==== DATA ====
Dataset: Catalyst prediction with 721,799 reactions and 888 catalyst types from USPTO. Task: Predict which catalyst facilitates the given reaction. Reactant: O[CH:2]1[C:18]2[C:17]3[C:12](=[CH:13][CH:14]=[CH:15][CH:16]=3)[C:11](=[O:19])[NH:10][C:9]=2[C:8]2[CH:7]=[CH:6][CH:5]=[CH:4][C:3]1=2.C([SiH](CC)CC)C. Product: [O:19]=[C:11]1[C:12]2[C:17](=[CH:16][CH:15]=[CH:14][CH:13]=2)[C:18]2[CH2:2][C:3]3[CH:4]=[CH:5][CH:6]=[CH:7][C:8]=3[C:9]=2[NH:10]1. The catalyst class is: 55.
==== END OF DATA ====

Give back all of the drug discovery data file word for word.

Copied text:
Dataset: Catalyst prediction with 721,799 reactions and 888 catalyst types from USPTO. Task: Predict which catalyst facilitates the given reaction. Reactant: O[CH:2]1[C:18]2[C:17]3[C:12](=[CH:13][CH:14]=[CH:15][CH:16]=3)[C:11](=[O:19])[NH:10][C:9]=2[C:8]2[CH:7]=[CH:6][CH:5]=[CH:4][C:3]1=2.C([SiH](CC)CC)C. Product: [O:19]=[C:11]1[C:12]2[C:17](=[CH:16][CH:15]=[CH:14][CH:13]=2)[C:18]2[CH2:2][C:3]3[CH:4]=[CH:5][CH:6]=[CH:7][C:8]=3[C:9]=2[NH:10]1. The catalyst class is: 55.